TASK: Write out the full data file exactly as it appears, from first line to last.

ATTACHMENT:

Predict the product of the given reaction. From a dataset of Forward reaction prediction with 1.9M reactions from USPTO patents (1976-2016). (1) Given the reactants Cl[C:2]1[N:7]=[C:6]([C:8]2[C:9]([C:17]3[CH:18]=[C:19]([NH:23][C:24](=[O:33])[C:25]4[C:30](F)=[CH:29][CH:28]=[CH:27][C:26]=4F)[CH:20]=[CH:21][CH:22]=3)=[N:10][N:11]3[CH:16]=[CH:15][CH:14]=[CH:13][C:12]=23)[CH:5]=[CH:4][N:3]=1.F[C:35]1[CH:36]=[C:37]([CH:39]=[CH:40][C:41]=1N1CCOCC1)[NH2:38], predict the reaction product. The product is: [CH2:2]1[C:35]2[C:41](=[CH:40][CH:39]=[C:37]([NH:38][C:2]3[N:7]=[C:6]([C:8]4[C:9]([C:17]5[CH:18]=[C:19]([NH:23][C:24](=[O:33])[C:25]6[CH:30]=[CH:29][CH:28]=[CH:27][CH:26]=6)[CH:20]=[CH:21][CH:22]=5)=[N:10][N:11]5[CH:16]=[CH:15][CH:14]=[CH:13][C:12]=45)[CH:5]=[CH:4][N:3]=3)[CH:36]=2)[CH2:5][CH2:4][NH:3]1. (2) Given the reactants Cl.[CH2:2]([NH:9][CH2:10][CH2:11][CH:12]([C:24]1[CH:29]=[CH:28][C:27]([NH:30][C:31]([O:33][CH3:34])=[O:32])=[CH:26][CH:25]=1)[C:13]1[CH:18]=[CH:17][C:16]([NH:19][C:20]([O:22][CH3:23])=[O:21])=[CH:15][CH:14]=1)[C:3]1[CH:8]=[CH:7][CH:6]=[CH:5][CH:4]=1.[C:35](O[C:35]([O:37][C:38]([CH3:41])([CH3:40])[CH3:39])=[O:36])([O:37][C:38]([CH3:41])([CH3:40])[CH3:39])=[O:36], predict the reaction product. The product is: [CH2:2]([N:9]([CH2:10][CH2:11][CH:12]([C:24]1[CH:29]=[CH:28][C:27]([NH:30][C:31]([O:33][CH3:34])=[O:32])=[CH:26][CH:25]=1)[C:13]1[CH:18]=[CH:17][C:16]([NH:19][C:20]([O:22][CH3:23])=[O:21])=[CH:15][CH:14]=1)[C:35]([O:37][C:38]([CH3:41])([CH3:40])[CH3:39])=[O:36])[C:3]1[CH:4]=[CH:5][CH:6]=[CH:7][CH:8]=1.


Predict the product of the given reaction. From a dataset of Forward reaction prediction with 1.9M reactions from USPTO patents (1976-2016). (1) Given the reactants Cl[C:2]1[N:7]=[C:6]([C:8]2[C:9]([C:17]3[CH:18]=[C:19]([NH:23][C:24](=[O:33])[C:25]4[C:30](F)=[CH:29][CH:28]=[CH:27][C:26]=4F)[CH:20]=[CH:21][CH:22]=3)=[N:10][N:11]3[CH:16]=[CH:15][CH:14]=[CH:13][C:12]=23)[CH:5]=[CH:4][N:3]=1.F[C:35]1[CH:36]=[C:37]([CH:39]=[CH:40][C:41]=1N1CCOCC1)[NH2:38], predict the reaction product. The product is: [CH2:2]1[C:35]2[C:41](=[CH:40][CH:39]=[C:37]([NH:38][C:2]3[N:7]=[C:6]([C:8]4[C:9]([C:17]5[CH:18]=[C:19]([NH:23][C:24](=[O:33])[C:25]6[CH:30]=[CH:29][CH:28]=[CH:27][CH:26]=6)[CH:20]=[CH:21][CH:22]=5)=[N:10][N:11]5[CH:16]=[CH:15][CH:14]=[CH:13][C:12]=45)[CH:5]=[CH:4][N:3]=3)[CH:36]=2)[CH2:5][CH2:4][NH:3]1. (2) Given the reactants Cl.[CH2:2]([NH:9][CH2:10][CH2:11][CH:12]([C:24]1[CH:29]=[CH:28][C:27]([NH:30][C:31]([O:33][CH3:34])=[O:32])=[CH:26][CH:25]=1)[C:13]1[CH:18]=[CH:17][C:16]([NH:19][C:20]([O:22][CH3:23])=[O:21])=[CH:15][CH:14]=1)[C:3]1[CH:8]=[CH:7][CH:6]=[CH:5][CH:4]=1.[C:35](O[C:35]([O:37][C:38]([CH3:41])([CH3:40])[CH3:39])=[O:36])([O:37][C:38]([CH3:41])([CH3:40])[CH3:39])=[O:36], predict the reaction product. The product is: [CH2:2]([N:9]([CH2:10][CH2:11][CH:12]([C:24]1[CH:29]=[CH:28][C:27]([NH:30][C:31]([O:33][CH3:34])=[O:32])=[CH:26][CH:25]=1)[C:13]1[CH:18]=[CH:17][C:16]([NH:19][C:20]([O:22][CH3:23])=[O:21])=[CH:15][CH:14]=1)[C:35]([O:37][C:38]([CH3:41])([CH3:40])[CH3:39])=[O:36])[C:3]1[CH:4]=[CH:5][CH:6]=[CH:7][CH:8]=1.